Microfinance and rural non-farm employment in developing countries

Expansion of microfinance to rural areas may reduce credit constraints, helping non-farm sector growth, employment, and development

University of Sydney, Australia, and IZA, Germany

one-pager full article

Elevator pitch

The rural non-farm sector plays an important role in diversifying income for rural households in developing countries and has the potential to emerge as a major source of employment. In some cases it has outgrown the agricultural sector, in part due to the expansion of credit through microfinance institutions that are supported by governments, donor agencies, and businesses. However, future expansion of the rural non-farm sector requires increased flexibility in credit contracts, as well as decreasing the cost of credit and the delivery of complementary inputs, e.g. skills training.

Employment in agriculture and rural
                        non-farm sectors

Key findings


Rural non-farm enterprises can help absorb growing labor forces in many developing countries.

Rural non-farm enterprises can be very profitable; injections of new capital often result in high returns.

Evidence suggests a strong association between rising rural non-farm employment and a decline in poverty.

Expansion of microfinance alternatives that do not require collateral for loans and target poorer households may help the poor to engage in rural non-farm employment.


In the absence of credit and other complementary services, rural non-farm employment is often of low productivity.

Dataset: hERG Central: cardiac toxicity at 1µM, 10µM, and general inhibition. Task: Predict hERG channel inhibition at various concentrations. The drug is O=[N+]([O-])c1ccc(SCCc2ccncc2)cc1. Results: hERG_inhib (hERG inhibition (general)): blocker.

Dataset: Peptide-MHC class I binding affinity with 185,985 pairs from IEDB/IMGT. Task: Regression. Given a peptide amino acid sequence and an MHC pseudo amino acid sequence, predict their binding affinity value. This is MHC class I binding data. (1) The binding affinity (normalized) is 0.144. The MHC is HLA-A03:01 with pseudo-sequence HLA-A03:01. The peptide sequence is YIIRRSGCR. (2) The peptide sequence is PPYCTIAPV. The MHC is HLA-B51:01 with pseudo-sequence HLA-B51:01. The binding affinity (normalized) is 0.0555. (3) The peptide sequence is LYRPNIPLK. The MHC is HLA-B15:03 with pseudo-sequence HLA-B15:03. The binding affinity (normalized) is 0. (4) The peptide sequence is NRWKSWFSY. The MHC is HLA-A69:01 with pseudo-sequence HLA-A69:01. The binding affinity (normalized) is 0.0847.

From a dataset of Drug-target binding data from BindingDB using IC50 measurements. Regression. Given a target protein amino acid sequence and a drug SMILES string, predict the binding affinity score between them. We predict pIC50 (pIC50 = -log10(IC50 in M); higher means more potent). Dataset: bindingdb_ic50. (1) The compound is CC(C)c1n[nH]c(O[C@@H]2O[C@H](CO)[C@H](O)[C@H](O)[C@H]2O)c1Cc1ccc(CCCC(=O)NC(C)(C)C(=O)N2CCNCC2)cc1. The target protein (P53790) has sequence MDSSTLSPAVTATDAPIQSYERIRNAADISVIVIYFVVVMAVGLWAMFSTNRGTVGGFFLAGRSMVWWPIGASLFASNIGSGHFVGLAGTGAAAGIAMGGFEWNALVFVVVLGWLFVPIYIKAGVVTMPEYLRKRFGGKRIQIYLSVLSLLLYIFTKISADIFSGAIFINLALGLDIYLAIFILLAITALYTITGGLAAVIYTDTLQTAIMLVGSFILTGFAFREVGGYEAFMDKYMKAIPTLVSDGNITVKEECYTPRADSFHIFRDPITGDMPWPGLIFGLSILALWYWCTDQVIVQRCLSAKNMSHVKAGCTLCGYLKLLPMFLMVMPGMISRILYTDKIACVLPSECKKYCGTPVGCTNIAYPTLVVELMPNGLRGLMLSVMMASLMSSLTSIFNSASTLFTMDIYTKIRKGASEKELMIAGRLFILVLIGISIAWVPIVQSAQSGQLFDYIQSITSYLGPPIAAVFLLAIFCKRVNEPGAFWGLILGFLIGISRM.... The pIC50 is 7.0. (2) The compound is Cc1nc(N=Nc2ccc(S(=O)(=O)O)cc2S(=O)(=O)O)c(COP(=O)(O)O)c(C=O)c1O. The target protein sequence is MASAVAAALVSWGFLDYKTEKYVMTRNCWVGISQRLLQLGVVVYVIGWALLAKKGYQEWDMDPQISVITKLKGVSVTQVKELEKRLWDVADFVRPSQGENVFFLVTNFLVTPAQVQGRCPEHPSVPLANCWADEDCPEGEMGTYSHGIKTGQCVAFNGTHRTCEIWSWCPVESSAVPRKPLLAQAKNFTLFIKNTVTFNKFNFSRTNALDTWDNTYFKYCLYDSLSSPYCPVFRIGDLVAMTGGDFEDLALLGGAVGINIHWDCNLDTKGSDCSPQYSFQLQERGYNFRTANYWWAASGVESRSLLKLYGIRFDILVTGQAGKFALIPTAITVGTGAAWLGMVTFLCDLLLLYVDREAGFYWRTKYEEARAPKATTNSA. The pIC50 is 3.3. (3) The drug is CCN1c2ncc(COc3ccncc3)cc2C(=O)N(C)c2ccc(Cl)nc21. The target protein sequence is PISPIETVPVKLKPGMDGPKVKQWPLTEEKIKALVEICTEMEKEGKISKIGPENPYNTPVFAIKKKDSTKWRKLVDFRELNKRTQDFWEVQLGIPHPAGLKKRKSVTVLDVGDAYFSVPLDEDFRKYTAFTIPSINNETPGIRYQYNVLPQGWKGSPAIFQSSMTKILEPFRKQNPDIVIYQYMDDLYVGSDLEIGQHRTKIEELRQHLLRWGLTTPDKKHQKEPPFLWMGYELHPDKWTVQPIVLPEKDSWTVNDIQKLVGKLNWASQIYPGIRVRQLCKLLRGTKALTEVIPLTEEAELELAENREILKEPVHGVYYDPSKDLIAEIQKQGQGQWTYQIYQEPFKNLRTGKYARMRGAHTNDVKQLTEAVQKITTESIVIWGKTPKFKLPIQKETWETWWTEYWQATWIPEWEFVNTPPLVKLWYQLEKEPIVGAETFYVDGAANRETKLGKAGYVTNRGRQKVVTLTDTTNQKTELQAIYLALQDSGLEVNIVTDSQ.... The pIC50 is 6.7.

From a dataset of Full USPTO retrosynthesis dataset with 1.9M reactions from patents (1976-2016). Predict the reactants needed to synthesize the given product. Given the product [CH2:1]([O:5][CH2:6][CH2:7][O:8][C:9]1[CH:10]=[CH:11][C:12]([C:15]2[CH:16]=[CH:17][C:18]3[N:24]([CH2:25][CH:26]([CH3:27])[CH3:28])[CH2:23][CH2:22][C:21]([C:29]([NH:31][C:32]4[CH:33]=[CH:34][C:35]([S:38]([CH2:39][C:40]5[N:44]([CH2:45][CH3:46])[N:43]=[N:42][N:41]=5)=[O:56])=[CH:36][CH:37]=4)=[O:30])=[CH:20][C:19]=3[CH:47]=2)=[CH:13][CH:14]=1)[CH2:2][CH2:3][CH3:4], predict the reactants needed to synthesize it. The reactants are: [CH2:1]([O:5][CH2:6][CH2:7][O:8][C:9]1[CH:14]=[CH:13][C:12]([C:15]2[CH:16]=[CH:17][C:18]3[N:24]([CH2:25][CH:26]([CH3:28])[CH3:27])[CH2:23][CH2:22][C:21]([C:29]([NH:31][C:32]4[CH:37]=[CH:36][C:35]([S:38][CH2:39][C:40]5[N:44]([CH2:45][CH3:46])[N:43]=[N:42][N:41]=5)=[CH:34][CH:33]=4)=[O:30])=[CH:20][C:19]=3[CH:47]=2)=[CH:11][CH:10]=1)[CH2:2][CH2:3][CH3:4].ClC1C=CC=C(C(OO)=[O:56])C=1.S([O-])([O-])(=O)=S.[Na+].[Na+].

Owners of rural non-farm enterprises, especially female owners, frequently use unpaid family labor, which may lead to overstated profits.

The non-farm sector is heterogeneous in terms of productivity and quality of employment; its expansion may increase inequality.

Microfinance can be inflexible, requiring frequent (e.g. weekly) and almost immediate loan repayment.

Microfinance institutions typically charge high interest rates and may not offer credit to men.

Author's main message

Public policy should support expansion of the rural non-farm sector as a means of combating poverty. This sector—often neglected by policymakers—helps absorb growing rural labor forces in developing countries by providing employment to the rural poor. A policy option for stimulating the rural non-farm sector is the provision of credit through microfinance institutions and commercial banks at reasonable interest rates to the rural poor. Complementary services, such as targeted training programs and linkages to urban markets can further enhance efforts to expand the sector.

Full citation

Full citation

Data source(s)

Data type(s)